Sri Lanka's government criticized the U.N.'s top human rights official on Wednesday for calling attention to accusations that police and soldiers had harassed people who met her during a visit to the country's former war zones.
Navi Pillay, ending a mission to assess Sri Lanka's progress after a 26-year war between the government and separatist Tamils, said on Saturday she had received reports that people she had met in the north and east during her seven-day trip were questioned and intimidated.
She said the U.N. viewed any reprisals against people who talked to its officials as an extremely serious matter and that such harassment "appears to be getting worse in Sri Lanka, which is a country where critical voices are quite often attacked or even permanently silenced."
Government spokesman Keheliya Rambukwella said Pillay should not comment on accusations from people who fail to produce evidence.
"If it has happened, it has to be reported to the police station," said Rambukwella, adding that the police had received no complaints. "Then inquiries can be conducted."
"I have no evidence that she had inquired from authorities [about harassment]," he said. "She just said that because somebody has just told her."
Pillay — a South African of Indian Tamil origin — said people were still suffering four years after the end of the war and there were signs the country was becoming more authoritarian.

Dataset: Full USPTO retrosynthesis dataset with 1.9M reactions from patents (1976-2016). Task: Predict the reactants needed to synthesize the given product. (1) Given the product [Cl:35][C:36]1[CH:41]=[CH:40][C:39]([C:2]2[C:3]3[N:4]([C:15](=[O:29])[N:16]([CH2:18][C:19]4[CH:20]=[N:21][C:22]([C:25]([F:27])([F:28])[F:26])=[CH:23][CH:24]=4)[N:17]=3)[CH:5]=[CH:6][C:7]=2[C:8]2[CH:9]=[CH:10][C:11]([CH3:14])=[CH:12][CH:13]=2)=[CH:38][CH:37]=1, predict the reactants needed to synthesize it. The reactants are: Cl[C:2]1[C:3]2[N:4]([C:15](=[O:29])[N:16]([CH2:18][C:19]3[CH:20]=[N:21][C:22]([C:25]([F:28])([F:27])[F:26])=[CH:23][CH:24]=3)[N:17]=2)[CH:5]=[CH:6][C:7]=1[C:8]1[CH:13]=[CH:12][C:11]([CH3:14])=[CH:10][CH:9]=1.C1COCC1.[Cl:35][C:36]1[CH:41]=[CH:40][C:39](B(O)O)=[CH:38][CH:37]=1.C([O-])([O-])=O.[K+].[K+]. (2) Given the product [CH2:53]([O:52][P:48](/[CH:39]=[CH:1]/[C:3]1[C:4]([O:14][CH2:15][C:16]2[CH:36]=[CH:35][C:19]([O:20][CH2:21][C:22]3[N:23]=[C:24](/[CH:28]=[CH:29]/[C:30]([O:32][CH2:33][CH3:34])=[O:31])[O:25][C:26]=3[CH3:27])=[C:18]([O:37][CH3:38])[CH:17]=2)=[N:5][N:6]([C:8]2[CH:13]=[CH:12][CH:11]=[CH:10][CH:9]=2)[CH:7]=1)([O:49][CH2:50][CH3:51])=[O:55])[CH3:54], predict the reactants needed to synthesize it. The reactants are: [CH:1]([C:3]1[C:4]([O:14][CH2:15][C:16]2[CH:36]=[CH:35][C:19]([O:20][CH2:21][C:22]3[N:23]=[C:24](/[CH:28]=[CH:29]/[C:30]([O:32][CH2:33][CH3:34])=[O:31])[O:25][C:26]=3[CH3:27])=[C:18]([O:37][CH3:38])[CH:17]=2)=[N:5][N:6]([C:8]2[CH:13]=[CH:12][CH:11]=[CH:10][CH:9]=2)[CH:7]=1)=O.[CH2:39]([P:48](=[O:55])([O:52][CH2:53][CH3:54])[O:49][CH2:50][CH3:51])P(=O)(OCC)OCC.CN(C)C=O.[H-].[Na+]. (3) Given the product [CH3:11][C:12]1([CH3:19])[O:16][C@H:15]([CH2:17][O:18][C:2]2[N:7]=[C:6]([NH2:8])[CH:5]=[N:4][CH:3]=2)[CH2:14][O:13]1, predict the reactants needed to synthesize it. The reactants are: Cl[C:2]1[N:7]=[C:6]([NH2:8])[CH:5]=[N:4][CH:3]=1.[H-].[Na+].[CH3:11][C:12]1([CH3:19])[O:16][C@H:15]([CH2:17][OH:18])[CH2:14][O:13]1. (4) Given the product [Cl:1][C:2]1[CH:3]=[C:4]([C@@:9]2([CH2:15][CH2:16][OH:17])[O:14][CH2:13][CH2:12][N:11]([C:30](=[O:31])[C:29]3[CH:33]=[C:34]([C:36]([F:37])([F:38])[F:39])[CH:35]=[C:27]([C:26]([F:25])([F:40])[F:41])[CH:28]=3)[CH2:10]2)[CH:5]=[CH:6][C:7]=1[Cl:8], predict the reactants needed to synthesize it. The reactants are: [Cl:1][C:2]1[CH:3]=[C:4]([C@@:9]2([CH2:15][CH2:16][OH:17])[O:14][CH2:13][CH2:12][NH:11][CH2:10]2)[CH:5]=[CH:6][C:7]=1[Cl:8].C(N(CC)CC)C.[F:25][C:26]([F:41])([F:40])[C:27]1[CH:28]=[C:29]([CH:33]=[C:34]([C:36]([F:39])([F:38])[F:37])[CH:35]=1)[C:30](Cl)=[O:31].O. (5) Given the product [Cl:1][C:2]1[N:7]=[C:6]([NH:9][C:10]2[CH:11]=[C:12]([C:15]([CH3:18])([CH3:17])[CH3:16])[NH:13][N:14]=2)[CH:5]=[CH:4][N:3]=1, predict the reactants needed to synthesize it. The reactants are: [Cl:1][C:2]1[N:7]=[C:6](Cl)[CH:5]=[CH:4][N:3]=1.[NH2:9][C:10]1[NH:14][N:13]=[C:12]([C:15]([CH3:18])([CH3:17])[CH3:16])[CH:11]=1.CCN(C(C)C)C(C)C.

The government later said the United Nations High Commissioner for Human Rights had acted beyond her mandate with the comments.
Her visit followed a U.S.-sponsored U.N. resolution in March that urged Sri Lanka to carry out credible investigations into killings and disappearances during the war, especially during its final stages.
Family members of disappeared Tamil people holding pictures of their relatives protest during the visit of U.N. High Commissioner for Human Rights Navi Pillay, in Jaffna, Sri Lanka, Aug. 27, 2013.
She visited the former northern war zones in Jaffna, Kilinochchi, Mullaitivu and the eastern district of Trincomalee, and met leaders in the capital, Colombo. The visit sparked demonstrations both supporting and opposing her mission.
New York-based Human Rights Watch said on Wednesday that Sri Lanka's government should promptly investigate the allegations that security forces harassed people who met with the U.N. human rights chief.
Rambukwella dismissed the demand, saying: "We don't take Human Rights Watch seriously at all as they are totally biased."